James Canellos ’17 / Emertainment Monthly Staff Writer
After years of planning Orson Scott Card’s beloved science fiction novel, Ender’s Game has finally made it to the big screen. While it didn’t meet the expectations of let’s say Harry Potter, it certainly wasn’t an Eragon.
The film takes place in a distant future where the human race was attacked by an insect like alien race. After mankind won the battle, military leaders feared over another attack and began preparing the next generation for combat. This is how Colonel Graff (Harrison Ford) comes to recruit Ender Wiggin (Asa Butterfield) a brilliant and meticulous military strategist teenager. Graff convinces Ender to take the next step in his training and relocate to an international military academy in space to continue his training with a more advanced class of youths.
That was a lot of plot to take in so quickly, which also tends to be one of the first problems I had with the beginning of Ender’s Game. Director Gavin Hood, rarely gives the story time to seep in for the audience that isn’t familiar with the content of the book. There’s too much plot and not enough character development for the whole first half of the film, it is a lot of story to cover in two hours but it could have been spaced out better. Perhaps if they took out one of the three bullies Ender faced, as after a while you begin to roll your eyes at the amount of insecurity that fuels the likes of his brother Peter (Jimmy Pinchak) and Bonzo (Moises Arias).
Bonzo especially feels like such a one dimensional character who repeats the same bits of laughable dialogue. The dialogue in this film really needed to be revised, it kept pulling me out of the compact story. However as the game went on, it did pick up from where it fumbled in the first half. The story got more engaging as we got deeper into Ender’s psyche. That’s where it should have began; showing us where Ender’s coming from and reveal his frail emotions in the beginning so the audience sees how vulnerable he really is and how much Ender has to grow.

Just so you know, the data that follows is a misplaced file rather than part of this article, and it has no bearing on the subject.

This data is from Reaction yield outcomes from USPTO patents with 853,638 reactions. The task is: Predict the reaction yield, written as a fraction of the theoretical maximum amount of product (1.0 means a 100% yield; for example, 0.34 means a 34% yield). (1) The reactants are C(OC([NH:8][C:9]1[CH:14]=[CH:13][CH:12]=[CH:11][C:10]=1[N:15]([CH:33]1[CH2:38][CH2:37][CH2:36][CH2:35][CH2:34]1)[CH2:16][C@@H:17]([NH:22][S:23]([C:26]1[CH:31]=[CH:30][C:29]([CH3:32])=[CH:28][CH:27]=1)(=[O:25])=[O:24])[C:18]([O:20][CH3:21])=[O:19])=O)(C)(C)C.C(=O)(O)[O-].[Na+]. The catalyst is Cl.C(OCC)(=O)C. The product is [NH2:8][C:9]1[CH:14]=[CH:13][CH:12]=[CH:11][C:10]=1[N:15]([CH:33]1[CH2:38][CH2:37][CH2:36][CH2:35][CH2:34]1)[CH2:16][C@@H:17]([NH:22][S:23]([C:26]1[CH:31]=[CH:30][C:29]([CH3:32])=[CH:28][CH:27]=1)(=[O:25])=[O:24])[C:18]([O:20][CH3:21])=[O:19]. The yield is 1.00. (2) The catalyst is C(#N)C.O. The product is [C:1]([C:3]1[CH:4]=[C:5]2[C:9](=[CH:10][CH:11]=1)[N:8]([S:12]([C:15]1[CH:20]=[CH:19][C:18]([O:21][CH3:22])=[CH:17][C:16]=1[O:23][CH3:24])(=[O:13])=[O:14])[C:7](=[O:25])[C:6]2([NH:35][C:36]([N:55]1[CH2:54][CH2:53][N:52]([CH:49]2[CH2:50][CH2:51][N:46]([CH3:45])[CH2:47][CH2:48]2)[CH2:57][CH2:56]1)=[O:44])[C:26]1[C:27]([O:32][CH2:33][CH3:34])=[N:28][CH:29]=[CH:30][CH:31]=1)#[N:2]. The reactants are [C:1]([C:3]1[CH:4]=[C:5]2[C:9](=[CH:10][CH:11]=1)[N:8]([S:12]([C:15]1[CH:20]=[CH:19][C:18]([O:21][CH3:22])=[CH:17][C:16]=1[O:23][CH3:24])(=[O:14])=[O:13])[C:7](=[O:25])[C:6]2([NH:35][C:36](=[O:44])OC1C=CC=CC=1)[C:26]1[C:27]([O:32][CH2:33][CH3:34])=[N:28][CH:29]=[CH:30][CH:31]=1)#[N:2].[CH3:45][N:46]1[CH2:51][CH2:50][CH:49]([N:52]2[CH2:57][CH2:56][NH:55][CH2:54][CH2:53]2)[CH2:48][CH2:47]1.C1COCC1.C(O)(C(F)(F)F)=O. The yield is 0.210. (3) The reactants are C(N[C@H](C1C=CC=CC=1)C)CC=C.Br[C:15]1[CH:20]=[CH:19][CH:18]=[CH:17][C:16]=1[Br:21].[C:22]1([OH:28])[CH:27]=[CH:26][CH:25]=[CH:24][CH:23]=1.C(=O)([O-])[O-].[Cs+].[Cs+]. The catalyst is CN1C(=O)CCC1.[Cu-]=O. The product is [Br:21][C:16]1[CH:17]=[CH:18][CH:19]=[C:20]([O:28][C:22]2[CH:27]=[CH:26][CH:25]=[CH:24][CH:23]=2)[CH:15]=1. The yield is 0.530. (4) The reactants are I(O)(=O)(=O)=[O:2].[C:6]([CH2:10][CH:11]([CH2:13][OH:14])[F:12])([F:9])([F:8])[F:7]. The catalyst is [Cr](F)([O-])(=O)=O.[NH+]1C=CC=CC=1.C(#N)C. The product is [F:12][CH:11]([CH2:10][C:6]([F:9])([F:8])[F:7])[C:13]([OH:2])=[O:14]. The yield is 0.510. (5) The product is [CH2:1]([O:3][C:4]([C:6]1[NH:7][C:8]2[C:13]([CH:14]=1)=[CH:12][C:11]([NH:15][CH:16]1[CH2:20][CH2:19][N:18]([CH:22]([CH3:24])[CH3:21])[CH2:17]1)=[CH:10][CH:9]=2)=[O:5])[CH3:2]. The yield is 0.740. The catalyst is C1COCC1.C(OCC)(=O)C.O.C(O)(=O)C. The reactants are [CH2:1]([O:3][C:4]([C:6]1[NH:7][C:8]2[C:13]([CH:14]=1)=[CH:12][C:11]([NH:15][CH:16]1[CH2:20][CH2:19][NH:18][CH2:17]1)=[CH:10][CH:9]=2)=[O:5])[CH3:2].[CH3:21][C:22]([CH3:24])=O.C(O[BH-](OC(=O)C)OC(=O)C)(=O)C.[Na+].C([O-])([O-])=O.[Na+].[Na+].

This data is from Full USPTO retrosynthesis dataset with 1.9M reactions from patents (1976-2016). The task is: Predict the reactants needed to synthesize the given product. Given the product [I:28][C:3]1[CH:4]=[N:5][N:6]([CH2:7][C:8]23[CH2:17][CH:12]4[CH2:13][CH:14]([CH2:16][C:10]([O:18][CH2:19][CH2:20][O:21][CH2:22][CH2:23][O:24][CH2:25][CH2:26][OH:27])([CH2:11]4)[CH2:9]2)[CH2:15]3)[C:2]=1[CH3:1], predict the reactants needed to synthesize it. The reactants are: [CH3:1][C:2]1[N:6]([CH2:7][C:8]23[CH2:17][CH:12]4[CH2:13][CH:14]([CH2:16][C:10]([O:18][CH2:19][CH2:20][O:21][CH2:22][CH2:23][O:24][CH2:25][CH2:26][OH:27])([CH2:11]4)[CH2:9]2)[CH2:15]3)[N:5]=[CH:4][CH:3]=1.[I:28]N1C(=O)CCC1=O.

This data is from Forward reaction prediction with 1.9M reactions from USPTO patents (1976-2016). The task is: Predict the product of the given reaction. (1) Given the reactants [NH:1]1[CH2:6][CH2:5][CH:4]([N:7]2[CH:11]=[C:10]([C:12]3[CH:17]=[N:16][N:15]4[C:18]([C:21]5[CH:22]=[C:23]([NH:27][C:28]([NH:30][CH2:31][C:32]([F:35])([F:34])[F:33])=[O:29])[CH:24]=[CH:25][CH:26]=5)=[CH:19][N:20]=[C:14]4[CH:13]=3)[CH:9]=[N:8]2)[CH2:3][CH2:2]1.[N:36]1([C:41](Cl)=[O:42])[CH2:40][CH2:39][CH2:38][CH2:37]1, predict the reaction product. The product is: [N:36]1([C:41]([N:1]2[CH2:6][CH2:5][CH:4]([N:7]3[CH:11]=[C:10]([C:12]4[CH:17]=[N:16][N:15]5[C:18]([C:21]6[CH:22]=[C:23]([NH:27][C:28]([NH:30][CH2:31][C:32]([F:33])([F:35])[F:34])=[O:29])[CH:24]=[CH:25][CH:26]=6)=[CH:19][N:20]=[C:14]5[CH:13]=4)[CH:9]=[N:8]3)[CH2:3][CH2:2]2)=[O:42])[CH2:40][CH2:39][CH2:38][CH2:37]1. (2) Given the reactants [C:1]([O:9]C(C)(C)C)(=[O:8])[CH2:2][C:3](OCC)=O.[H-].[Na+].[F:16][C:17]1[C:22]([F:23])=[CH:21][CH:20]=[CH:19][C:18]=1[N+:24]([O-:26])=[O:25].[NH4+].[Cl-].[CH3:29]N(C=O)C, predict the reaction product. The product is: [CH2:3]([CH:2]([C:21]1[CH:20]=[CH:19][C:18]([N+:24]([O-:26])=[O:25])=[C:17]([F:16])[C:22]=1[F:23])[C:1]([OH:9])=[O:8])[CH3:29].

Asa Butterfield plays Ender with precise calculation while hinting at the toll his rapid maturity is having on his life. He almost feels like a human version of Spock from Star Trek. Ben Kingsley is also very good as Mazer, a mysterious military officer who appears through the second half of the film. It almost feels like their performances weren’t pushed further though due to unfit direction and uninspiring screenplay that was also written by Hood.
This series does have potential to be a rare case that gets better with age. If Hood focused more on Ender as a character the story would have been ten times more engaging. Ender’s a character who doesn’t have a childhood, he can’t communicate with people without thinking about how to take them out. I wanted to see more of that in this film. With a stronger writer and director this franchise can go above and beyond. This version did have a good concept about who the enemy really is in war, but we needed to see more of the consequences of choosing to fight in the first place. Hopefully Ender’s next chapter will aim higher for the stars.